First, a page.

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Wind Machines for Vineyard Frost Protection


Wind Machines for Vineyard Frost Protection

By Ann Maurice

Drenching vineyards with tens of thousands of gallons of well, creek or river water has been standard practice in local vineyards for frost protection. In late winter when buds first emerge on the vines, there is threat of frost, and vineyards, especially in low lying areas and frost pockets, run the risk of losing some of their crop.

So what do they do? Drench the vines with water to the tune of 50-60 gallons per minute per acre! That unbelievable amount of water is typical. How unbelievable an amount is it? Just do the arithmetic. A 25 acre vineyard uses 25 (acres) X 55 (gallons per minute) X 60 (minutes per hour) = 82,500 gallons in just one hour on only 25 acres! That’s more water in one hour on a mere 25 acres than your household uses in one year! (365 days per year X 200 gallons per day). And if you conserve water, you know you are probably using much, much less.

How many such 25 acres parcels are there in frost prone areas? Any wonder the underground water-bearing aquifers are drying up? Any wonder area creeks are going dry?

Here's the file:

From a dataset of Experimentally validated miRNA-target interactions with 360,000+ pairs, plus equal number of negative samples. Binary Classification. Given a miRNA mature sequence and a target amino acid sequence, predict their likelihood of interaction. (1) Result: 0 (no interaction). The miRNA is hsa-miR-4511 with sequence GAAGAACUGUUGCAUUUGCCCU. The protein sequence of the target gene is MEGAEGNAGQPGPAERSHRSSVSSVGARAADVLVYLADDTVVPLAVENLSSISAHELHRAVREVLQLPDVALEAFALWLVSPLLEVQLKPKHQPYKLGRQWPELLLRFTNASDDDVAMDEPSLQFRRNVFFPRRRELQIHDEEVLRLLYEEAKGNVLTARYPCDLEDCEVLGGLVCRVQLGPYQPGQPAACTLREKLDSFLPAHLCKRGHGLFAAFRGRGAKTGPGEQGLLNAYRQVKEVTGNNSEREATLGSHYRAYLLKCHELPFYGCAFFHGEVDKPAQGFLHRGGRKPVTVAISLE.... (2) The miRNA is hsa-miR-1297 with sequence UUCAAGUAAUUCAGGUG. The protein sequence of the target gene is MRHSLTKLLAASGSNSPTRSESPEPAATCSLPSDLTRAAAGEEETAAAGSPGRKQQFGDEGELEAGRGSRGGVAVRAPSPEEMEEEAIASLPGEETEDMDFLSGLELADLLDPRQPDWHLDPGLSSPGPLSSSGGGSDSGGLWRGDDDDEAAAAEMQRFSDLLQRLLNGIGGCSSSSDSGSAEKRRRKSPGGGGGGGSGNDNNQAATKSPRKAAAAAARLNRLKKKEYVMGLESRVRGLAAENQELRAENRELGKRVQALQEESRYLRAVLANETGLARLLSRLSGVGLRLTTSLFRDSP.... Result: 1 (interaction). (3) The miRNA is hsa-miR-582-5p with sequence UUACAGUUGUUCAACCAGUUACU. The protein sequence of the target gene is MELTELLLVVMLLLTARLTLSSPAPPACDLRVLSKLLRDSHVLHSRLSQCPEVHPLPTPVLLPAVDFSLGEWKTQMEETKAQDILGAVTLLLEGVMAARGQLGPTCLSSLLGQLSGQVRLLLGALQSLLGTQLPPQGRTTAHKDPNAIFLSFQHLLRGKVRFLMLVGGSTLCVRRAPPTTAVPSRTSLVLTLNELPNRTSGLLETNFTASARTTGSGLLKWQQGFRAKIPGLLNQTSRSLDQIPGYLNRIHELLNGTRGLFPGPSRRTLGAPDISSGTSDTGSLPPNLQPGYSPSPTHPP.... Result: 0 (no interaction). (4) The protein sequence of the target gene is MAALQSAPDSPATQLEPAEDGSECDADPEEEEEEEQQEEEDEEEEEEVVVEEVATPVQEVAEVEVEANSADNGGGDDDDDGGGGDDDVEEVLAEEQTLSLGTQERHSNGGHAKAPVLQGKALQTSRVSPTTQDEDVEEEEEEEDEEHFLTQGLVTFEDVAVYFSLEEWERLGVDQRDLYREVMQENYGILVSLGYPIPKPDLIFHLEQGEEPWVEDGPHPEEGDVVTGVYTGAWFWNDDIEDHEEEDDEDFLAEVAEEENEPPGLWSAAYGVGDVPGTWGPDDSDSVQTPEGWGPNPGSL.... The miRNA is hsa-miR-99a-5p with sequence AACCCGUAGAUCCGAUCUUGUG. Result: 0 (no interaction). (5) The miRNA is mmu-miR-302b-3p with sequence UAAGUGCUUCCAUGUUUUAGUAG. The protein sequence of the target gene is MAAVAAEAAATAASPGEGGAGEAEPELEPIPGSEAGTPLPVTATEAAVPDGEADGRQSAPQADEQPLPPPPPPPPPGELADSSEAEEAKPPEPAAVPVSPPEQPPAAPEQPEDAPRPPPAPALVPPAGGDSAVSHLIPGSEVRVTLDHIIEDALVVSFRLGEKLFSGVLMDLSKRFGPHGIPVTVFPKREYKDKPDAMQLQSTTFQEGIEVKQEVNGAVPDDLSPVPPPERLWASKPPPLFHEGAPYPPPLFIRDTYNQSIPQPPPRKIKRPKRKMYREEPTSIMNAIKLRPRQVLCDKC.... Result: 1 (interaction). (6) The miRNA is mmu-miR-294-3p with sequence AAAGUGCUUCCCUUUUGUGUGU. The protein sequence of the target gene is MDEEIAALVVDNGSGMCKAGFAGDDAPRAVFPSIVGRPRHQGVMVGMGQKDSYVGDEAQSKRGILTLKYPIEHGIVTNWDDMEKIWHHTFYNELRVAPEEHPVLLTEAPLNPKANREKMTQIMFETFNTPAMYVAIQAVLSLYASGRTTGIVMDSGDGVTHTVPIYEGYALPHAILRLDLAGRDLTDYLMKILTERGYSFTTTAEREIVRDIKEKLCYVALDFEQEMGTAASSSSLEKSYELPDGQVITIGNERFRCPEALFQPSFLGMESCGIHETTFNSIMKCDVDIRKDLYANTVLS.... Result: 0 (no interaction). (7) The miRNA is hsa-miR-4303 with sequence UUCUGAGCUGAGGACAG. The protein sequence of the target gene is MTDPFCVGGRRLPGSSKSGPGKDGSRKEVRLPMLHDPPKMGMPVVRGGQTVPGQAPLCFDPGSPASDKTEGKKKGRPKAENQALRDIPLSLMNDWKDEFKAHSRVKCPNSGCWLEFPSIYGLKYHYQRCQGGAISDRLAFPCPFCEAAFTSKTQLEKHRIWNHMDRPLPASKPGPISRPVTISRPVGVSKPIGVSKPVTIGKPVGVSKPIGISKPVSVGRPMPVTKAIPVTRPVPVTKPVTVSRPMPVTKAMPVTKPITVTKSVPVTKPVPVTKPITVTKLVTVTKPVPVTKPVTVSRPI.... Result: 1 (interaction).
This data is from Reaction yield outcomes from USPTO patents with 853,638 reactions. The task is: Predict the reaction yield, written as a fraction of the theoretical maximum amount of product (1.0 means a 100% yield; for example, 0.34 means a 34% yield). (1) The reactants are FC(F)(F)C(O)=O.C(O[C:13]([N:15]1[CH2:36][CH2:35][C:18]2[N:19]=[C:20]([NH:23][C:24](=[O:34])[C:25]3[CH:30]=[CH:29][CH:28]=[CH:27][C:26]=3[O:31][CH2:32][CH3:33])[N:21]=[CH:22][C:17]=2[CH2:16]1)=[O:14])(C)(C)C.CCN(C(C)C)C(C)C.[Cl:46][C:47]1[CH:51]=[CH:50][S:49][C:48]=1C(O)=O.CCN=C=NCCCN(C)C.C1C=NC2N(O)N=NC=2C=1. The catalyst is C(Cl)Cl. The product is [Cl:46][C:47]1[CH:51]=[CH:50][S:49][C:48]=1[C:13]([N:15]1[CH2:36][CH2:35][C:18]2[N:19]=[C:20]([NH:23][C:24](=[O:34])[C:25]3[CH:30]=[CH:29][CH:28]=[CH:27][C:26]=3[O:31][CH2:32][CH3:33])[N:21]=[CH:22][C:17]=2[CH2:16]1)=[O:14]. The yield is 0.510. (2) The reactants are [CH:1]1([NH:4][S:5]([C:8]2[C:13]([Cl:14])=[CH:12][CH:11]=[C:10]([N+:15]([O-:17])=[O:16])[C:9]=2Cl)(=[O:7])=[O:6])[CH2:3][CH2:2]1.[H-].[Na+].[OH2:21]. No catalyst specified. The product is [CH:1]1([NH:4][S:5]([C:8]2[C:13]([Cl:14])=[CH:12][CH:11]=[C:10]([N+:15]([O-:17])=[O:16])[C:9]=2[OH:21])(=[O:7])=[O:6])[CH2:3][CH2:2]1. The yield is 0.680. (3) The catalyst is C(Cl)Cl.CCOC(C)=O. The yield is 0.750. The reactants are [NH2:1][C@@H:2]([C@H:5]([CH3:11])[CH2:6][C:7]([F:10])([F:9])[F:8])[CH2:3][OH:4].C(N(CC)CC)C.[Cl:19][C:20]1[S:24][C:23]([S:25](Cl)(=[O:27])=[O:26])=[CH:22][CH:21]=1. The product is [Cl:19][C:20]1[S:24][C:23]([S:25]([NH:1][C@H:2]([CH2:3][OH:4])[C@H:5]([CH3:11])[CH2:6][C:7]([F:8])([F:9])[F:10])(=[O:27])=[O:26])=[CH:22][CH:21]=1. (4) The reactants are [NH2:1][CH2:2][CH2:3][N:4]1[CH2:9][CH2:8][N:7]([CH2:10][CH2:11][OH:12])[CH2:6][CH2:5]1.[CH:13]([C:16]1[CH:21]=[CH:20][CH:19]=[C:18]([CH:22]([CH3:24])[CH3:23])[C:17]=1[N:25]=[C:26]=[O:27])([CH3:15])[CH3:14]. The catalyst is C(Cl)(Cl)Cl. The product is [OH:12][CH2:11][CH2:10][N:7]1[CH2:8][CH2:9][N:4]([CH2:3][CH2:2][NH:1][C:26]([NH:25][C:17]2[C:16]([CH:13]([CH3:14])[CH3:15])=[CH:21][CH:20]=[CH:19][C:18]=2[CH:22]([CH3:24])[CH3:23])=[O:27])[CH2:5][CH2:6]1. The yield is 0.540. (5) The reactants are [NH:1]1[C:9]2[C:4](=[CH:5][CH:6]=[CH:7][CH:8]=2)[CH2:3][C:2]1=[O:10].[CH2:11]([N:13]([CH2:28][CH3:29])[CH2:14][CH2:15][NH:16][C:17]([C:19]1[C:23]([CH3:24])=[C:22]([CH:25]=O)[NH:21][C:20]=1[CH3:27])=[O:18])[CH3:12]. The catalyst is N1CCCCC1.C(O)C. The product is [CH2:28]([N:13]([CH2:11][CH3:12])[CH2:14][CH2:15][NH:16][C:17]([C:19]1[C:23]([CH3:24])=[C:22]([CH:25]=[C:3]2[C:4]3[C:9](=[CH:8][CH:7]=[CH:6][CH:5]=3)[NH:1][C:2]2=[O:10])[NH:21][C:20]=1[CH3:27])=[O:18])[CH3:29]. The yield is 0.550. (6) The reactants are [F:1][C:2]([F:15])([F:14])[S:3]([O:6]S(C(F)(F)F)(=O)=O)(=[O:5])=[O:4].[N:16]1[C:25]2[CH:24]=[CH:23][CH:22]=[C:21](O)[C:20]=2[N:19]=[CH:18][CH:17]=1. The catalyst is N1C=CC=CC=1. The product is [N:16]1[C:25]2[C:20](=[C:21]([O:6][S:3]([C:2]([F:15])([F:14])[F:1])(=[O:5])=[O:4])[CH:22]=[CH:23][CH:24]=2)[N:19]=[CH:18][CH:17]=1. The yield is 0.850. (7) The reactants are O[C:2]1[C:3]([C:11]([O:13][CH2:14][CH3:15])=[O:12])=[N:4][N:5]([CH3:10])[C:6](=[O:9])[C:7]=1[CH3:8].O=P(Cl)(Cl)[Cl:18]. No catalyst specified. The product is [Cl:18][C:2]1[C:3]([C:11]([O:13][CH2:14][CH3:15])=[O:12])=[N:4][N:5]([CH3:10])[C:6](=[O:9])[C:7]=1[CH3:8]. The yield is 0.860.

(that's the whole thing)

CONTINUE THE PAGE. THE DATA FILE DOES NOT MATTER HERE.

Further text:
The Ad Hoc Committee for Clean Water has been advocating wind machines as an alternative to water for frost protection. Fans have been used successfully for decades. The Farm Bureau, in their current December 2015 newsletter reports that the Sonoma County Rural Conservation District and the Goldridge Resource Conservation District (RCDs) are now on board. They will develop a grant proposal to pursue funding for wind machines for the 2016 frost season if they get enough grower interest.

How can you be effective in promoting this plan? Go wine tasting and ask your hosts if they know about the potential for wind machine grants and if they would consider contacting one of the RCDs to give the proposal their support.

Together we can return flow to our creeks and rivers, keep the groundwater in the aquifers and enjoy the return to a healthy, productive watershed.